My Music Writing Style Through The Years
Recently, I decided to take a look through all my past music compositions to listen closely and discover what patterns there are in my music writing style and whether there have been any developments in the past decade.
In previous blogs, I've written about how I tend to write quite minimal and progressive pieces of music but I've never actually sat down and listened to my music in one sitting and analysed it. Furthermore, I realised I had not properly back-dated my music. By doing these, I learned a few things about my music writing style.
I've mentioned before how I take old music ideas that I've written and then left, sticking them together to make a complete song at a later date. I had not realised how often I leave half-finished works though... it's a lot. When I finish a song, I make the shorter edits and the loop, I register it for royalties with the PRS, upload it to the royalty-free stock music libraries, then make a note of the metadata in a word document and add a number to the song's title so that I know where it sits in order of my finished music productions.
Here's the thing though; in Logic Pro, when you create a new song, the file itself will save this date, the date it was last modified, and the date it was last opened. I decided to go back through the logic files and see whether the order of finished music works correlates with the dates these were created. You can guess what I found but I was actually quite surprised just how different the order was. For example, the first song I uploaded to a royalty-free stock music library, back in 2017, is called 'Funk The Slap Down'. While it's number one on my finished music productions uploaded, it's actually the 24th song I created in Logic, back in 2011. A more extreme example is a song called 'Upbeat Saxophone Fusion', which sits at 168 on the 'finished music productions uploaded' list. This was actually the first song I ever created in Logic, way back in 2008, while I was still at college. It had taken me until 2018 to re-discover the song, remaster it, and upload it to the royalty-free stock music libraries.
MUSIC WORKS OVER TIME
Having made these discoveries, I set about writing a new document with the chronological order of music created (we're in lockdown so why not). I've made some tracks that have 15 second examples of 10 songs that I'd like to share with you. Each music track is from a different year. Let's see if there are any developments in my music writing style and whether I come back to the same ideas...
These first music production tracks feature a use of synthesisers and drum beats; jazz, funk, and pop styles; and the use of recorded saxophone. At this time, I had just started my first year at Huddersfield university, where there were music composition modules for explaining and using Logic Pro.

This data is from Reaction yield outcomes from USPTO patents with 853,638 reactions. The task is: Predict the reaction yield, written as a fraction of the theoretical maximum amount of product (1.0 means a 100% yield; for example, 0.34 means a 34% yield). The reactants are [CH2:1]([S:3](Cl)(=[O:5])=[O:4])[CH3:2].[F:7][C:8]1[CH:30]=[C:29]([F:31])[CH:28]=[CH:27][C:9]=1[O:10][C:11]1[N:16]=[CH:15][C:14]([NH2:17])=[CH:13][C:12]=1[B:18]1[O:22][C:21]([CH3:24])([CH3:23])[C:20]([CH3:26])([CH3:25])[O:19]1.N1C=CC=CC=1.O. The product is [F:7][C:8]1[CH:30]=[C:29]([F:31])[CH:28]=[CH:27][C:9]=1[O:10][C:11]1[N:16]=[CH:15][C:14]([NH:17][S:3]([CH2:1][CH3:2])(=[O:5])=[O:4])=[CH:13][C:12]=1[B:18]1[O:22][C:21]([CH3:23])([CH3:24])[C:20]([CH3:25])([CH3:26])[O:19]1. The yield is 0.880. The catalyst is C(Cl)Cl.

In this second set, there's still a use of synthesisers and drum beats, some modern styles of music, and the use of recorded saxophone but there's also more variety in genre. Now in my final year at Huddersfield, I am studying a module that focuses on how to score music to film. This influence can be heard in the classical and film music score styles used in a few of these examples. There also seems to be a heavy influence of 80s music in the electronic pop examples. This would make sense as I had started listening to 'synthwave' styles of music at this point.
Now halfway through my Masters course in music composition for film and media, I'm beginning to get a lot of music commissions for video game music, as well as a few student films. The use of more realistic sounding musical instruments allowed me to better fit the music to the requirements of the directors and developers I was commissioning for. There's always space for synthesisers though!
A year after finishing my Masters, I'm still receiving music commissions for a mixture of video games and films but am now finding time to produce music for myself as well, which can be heard in the use of saxophone and the more ambient examples here. Again, I'm still enjoying the use of synthesisers.
This year, partly due to the pandemic, hasn't led to much music compositional work and has had more of a lean towards music teaching. Most of these examples, therefore, were produced with no real purpose. I'm still in the habit of using a lot of synthesisers, recording my saxophone, and I enjoy producing funky music but there are also more retro/electronic music tracks, as well as the choral music track at the end.
IT'S A HABIT
It's pretty obvious I have a favourite style I always return to when I don't have a music commission. I like to use my synthesisers and my saxophone. I enjoy producing jazz, funk, and electronic pop music with a heavy 80s influence but, having had the chance to learn how to, I can write a choral piece, an ambient film music score, or a driving action piece fit for a trailer or video game when commissioned to.
I would love to be able to compose richer, more textured pieces of music with differing sections and, with a little patience, I know I could but, for now, I'm still content with my progressive and, often cheesy, synthesised sound. If my music didn't sell, I would force myself to write differently more often but I'm glad to know that my style works for some people, is listened to, and enjoyed.
Do you have a style you tend to write in more often than others? P.S. If you are looking for a music theory, music production, or music composition teacher near you, I offer face-to-face music lessons in Wells, UK and online music lessons to anyone worldwide. I also have 1000+ royalty-free stock music production tracks available to buy and am available for hire for original music compositions. Feel free to get in touch!